Face of an unrecognizable man with polygons on it showing face search engine

PimEyes Face Search Engine Alarmingly Thorough and Accurate, Able To Pick Faces Out of Crowds

A new report by the New York Times takes the subscription-based face search engine PimEyes for a test run, and comes back with worrying results for personal privacy. A test conducted on a number of the paper’s reporters unearthed a surprisingly accurate collection of results including decades-old pictures, pictures in which the subject’s face was obscured, and even pictures in which they were in the midst of a blurry crowd.

PimEyes claims neutrality and that it is merely a “tool provider,” but the company’s business model raises questions. It offers “premium subscriptions” that run from $90 to $300 per month in price, which allow for requests that particular photos be excluded from the search results made available to all of the platform’s other users.

“Creepy” face search engine instantly unearths photographic histories

Face search engines that trawl the internet are not a new concept, but this apparent level of accuracy (backed by an advanced AI algorithm) has not previously been made available to the general public. The obvious comparison to PimEyes is the much-publicized (and much-maligned) Clearview AI, but that firm at least restricts its access to law enforcement agencies. The only barrier to PimEyes access is a $29.99 per month subscription fee.

NYT reporters tested the face search engine on themselves and came up with pictures on the internet dating as far back as 10 years, including those in which the face was partially obscured. Masks, sunglasses and even partially turning away from the camera does not appear to be a reliable way to hide from PimEyes. Other photos picked individuals out of groups of people at concerts, in airports and at weddings.

One of the few major restrictions the face search engine imposes on these results is that it does not return photos from social media sites such as Facebook and Instagram, possibly due to the same sort of issues that Clearview AI ran into in violating various terms of service while scraping user profiles. It does, however, trawl pornography sites, and the reporters found it sometimes comes up with false positives from them as well.

One woman who suffered from PimEyes locating her old explicit photos spoke publicly to CNN about what kind of damage the face search engine is capable of doing. Cher Scarlett, a software engineer, had done an explicit photo shoot in 2005 under a different name that she thought was buried and forgotten. PimEyes matched the old photos to her from one of the (apparently numerous) pornography sites it trawls, however. She had not previously believed that any websites were still displaying the images.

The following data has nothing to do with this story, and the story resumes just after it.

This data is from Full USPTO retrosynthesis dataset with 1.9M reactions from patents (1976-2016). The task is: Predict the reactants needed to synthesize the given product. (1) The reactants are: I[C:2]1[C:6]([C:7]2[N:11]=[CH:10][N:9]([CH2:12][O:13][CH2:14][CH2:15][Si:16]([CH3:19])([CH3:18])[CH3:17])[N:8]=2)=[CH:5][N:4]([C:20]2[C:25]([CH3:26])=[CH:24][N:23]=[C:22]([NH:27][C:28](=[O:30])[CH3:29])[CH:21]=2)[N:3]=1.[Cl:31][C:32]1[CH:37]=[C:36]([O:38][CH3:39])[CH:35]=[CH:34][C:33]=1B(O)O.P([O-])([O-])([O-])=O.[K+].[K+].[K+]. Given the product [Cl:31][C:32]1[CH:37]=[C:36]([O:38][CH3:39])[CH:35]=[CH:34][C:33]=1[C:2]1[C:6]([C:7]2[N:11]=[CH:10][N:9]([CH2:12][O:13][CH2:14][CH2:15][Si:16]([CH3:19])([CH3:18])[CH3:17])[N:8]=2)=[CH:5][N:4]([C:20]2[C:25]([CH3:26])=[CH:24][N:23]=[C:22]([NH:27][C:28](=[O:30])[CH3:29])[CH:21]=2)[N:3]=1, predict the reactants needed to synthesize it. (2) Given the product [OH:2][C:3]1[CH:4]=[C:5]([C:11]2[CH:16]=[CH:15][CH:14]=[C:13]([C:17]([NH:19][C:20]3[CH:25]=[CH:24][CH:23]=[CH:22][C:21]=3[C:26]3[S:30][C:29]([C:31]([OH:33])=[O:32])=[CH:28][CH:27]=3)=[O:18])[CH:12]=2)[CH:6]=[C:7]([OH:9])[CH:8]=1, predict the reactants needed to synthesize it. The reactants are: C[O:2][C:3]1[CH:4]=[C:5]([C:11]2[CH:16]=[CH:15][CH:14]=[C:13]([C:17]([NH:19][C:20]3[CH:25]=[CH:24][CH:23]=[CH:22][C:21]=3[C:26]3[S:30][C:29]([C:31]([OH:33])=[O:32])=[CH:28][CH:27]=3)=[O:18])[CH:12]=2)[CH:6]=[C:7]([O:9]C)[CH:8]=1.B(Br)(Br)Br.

Face search engine courts regulation

PimEyes owner Giorgi Gobronidze pitches the face search engine as a “tool for good” meant for people to search for their own images to protect their reputation. The site’s terms of service requests that users only search for themselves or for parties who have given consent, but does not check or enforce this in any way. PimEyes does remove specific pictures from its results upon user request, but initially it appears that the site is railroading the user into a “PROtect plan” (which costs anywhere from $89.99 to $299.99) per month to unlock the ability. A free image removal request form https://pimeyes.com/en/submit-delete-request is available, but is not advertised on the main landing page and requires exploring the privacy policy to find.  There is also an opt-out request form that is free but requires the user to furnish a picture of themselves, a practice that Clearview AI also ran into some trouble with. Scarlett reported in an April Medium post that the opt-out request had not worked for her, and a follow-up search by the NYT revealed that the explicit photos were still there.

Gobronidze says that the face search engine blocks abusive users, such as those that perform an “excessive” amount of searches (he cited 1,000 searches per day as an example). He also said that the site is not taking customers from Russia due to the invasion of Ukraine. But the site is already under some amount of legal scrutiny, with the German data protection regulator initiating an investigation into it a year ago over potential abuses of the General Data Protection Regulation (PimEyes first went online in 2017).

The controversial face search engine will likely prove difficult to regulate given that it is headquartered in Gobronidze’s native Georgia, structured as an arm of a corporation registered in Dubai. Though there may be little in the way of legal mechanisms to force the company’s hand in the near term, John Gunn (CEO of Token) believes that the company will need to adopt some sort of identification system for customers and better screening processes or it may find itself banned from one country after another (as Clearview AI has been): “It is utterly disingenuous for PIM Eyes to claim they are doing their best to limit searches to only the individual requesting the search. They could simply require users to submit their driver’s license, passport, or other photo ID, verify this with a digital identity assurance provider such as Mitek or Jumio, and then use their own technology to limit the search. If banks can lend thousands of dollars on just a photo ID, PIM Eyes can easily adopt this inexpensive technology too. Their current approach is begging for government intervention and regulation.”